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Maddox’s Miracle: Rickertsen '100 percent ready to go'

By Jacob Knabel on Jun. 14, 2024 in Football

VIDEO: 10/11 News Story (February 11, 2024)

Something wasn’t right. Maddox Rickertsen had been losing weight and feeling under the weather for about a month when it suddenly hit him, literally. As one of the punt protectors on a play that occurred versus Briar Cliff on Sept. 30, 2023, Rickertsen had been bowled over and planted to the turf. While Briar Cliff celebrated a blocked punt that went for a touchdown, the Concordia sophomore native of Gothenburg, Neb., felt the pain of what he originally thought to be perhaps a broken rib.

That moment was about to lead Rickertsen on a harrowing journey that no one could have imagined. Someone of just 20 years of age isn’t supposed to experience this type of medical emergency.

Says Maddox, “I am very thankful for how that ended up. I know that it could have gone a lot worse. I was very lucky that I got hit in that game and it caused damage to the tumor to the point it was showing in other places. If they had never found it, it would have turned cancerous and it would have been a real bad situation. The fact that it was found was a miracle and then the fact they were able to take it out in one small procedure is pretty amazing. When I was back at home sick, I thought I would be done with football forever.”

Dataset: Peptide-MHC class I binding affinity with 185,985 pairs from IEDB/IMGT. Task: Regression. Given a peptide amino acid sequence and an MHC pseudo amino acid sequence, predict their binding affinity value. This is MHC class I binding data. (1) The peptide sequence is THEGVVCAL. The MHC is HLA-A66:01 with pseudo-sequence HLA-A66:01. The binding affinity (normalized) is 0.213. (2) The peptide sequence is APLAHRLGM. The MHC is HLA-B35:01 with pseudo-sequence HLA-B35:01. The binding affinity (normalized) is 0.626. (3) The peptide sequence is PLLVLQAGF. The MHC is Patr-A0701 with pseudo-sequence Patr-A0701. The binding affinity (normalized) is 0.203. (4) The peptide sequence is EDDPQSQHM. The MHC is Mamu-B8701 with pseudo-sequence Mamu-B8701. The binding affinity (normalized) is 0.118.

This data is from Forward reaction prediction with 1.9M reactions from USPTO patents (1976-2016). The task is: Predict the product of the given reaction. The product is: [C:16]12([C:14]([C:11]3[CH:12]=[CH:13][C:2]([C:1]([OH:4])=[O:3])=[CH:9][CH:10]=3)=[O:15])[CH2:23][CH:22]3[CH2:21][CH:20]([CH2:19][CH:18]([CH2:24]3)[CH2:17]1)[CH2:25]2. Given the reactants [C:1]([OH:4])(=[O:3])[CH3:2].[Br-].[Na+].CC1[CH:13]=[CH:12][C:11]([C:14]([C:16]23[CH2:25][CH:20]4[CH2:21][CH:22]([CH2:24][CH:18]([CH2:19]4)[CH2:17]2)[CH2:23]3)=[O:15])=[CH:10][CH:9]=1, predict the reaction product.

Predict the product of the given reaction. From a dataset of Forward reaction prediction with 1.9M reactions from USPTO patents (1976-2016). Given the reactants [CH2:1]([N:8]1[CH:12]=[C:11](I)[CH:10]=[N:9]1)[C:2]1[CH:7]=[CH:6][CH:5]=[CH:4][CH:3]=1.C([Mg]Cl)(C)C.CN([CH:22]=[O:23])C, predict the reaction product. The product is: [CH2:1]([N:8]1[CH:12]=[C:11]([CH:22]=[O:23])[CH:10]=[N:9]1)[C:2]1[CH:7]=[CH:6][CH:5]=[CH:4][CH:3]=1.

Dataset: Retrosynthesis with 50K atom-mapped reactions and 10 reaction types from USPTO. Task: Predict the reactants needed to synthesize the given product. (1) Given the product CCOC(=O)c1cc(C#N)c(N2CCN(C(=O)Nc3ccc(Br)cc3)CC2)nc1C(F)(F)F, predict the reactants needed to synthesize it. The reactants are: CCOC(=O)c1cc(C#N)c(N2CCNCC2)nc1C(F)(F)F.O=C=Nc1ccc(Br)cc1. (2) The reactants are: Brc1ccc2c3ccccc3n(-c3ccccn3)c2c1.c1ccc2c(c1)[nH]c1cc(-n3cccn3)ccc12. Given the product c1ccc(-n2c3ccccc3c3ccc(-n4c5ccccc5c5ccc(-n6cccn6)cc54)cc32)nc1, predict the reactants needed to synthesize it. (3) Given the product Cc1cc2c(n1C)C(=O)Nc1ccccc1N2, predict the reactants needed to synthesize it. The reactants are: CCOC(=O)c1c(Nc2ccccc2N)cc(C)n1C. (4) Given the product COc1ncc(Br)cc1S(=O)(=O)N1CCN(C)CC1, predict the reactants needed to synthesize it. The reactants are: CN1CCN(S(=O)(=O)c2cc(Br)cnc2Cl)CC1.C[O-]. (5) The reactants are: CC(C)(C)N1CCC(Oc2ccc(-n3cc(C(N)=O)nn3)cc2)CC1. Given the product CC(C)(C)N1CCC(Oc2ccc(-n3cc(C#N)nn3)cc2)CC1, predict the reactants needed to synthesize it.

The tumor that Rickertsen referred to was discovered in his colon early in the fall of 2023, following the hit he took in the Briar Cliff game. This past January, 10/11 News out of Lincoln caught wind of the story and sent reporter Madison Pitsch (Concordia alum) to campus to discuss the circumstances that have Rickertsen counting his blessings. The prayers and the support have turned around the fortunes of Rickertsen as he approaches his 21st birthday later this month. It’s the middle of June and Maddox is living and working in Lincoln while talking excitedly about the upcoming football season.

Just a few short months ago, Rickertsen did not know if he would be in such a position. Back in the fall, he made a visit to the emergency room at Seward Memorial Hospital. Maddox had called his dad to let him know, “I just don’t feel good.” It would take a follow-up before Dr. J.B. Ketner would ultimately order the colonoscopy that would lead to a surprising discovery. The root of Rickertsen’s weakness and discomfort was a tumor, roughly the size of an egg, situated in his colon.